Opioid-free Forefoot Surgery — A Boon for the Right Patients

A nice RCT finds that an opioid-free analgesic approach was effective after hallux surgery , but safety remains an issue

What’s the Claim?

In patients undergoing forefoot surgery in one private practice, a randomized trial found that a multimodal analgesic regimen without any opioids was non-inferior to a more typical analgesic routine using oral analgesics. In fact, the nonopioid group had lower pain scores at 24 hours and two weeks, and the difference was large enough to be clinically important (a difference of 4 points out of 10 at 24 hours, and 2 points out of 10 at two weeks). The nonopioid approach involved a typical-looking multimodal program with preoperative medications (meloxicam, gabapentin, tylenol, and scopolamine patch for patients <75 years of age), intraoperative approaches (an ankle block, 30 mg ketorolac IV, ondansetron, and 10 mg of dexamethasone), PACU interventions (cryotherapy and IV acetaminophen), and a roster of discharge medications (ketorolac for 5 days, meloxicam for a month following that, gabapentin for 2 weeks, and acetaminophen as needed) plus cryotherapy. The usual-care group included an ankle block, ondansetron IV during surgery, optional cryotherapy, and hydrocodone/acetaminophen 5/325 mg, 1 to 2 tablets every four hours as needed.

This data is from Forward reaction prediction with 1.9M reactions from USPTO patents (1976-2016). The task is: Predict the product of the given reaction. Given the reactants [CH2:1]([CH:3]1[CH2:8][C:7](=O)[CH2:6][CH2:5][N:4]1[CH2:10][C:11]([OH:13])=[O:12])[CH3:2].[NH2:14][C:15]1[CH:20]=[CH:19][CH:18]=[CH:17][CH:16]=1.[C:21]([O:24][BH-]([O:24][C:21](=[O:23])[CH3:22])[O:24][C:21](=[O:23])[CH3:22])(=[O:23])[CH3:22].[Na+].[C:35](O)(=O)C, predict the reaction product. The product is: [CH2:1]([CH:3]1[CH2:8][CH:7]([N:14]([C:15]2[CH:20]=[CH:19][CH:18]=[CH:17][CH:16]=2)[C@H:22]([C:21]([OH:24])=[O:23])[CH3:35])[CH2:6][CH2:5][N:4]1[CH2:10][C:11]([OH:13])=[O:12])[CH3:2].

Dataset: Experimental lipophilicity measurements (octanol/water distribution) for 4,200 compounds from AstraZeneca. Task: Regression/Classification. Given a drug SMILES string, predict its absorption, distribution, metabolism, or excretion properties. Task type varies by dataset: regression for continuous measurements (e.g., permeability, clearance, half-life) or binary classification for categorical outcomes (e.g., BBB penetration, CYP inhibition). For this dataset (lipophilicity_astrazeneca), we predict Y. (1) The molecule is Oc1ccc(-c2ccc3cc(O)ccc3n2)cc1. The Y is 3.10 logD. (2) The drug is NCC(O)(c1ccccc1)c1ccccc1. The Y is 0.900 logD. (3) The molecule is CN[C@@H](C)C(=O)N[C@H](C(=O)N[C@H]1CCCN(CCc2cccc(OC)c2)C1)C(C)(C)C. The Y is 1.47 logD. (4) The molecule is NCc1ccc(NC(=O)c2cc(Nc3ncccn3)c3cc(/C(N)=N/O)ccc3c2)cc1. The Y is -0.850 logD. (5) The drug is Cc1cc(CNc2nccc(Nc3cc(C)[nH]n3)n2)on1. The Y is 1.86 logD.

How’s It Stack Up?

We almost didn’t cover this one because multimodal analgesic regimens have been found to be so effective in numerous other areas of orthopaedic surgery (especially, but not only, in arthroplasty). It surprised us to learn — and for this, we thank CORRelations’ advisor in Foot and Ankle, Gregory Guyton MD — that this is the first randomized trial in patients undergoing forefoot surgery, such as procedures for hallux valgus and hallux rigidus.

What’s Our Take?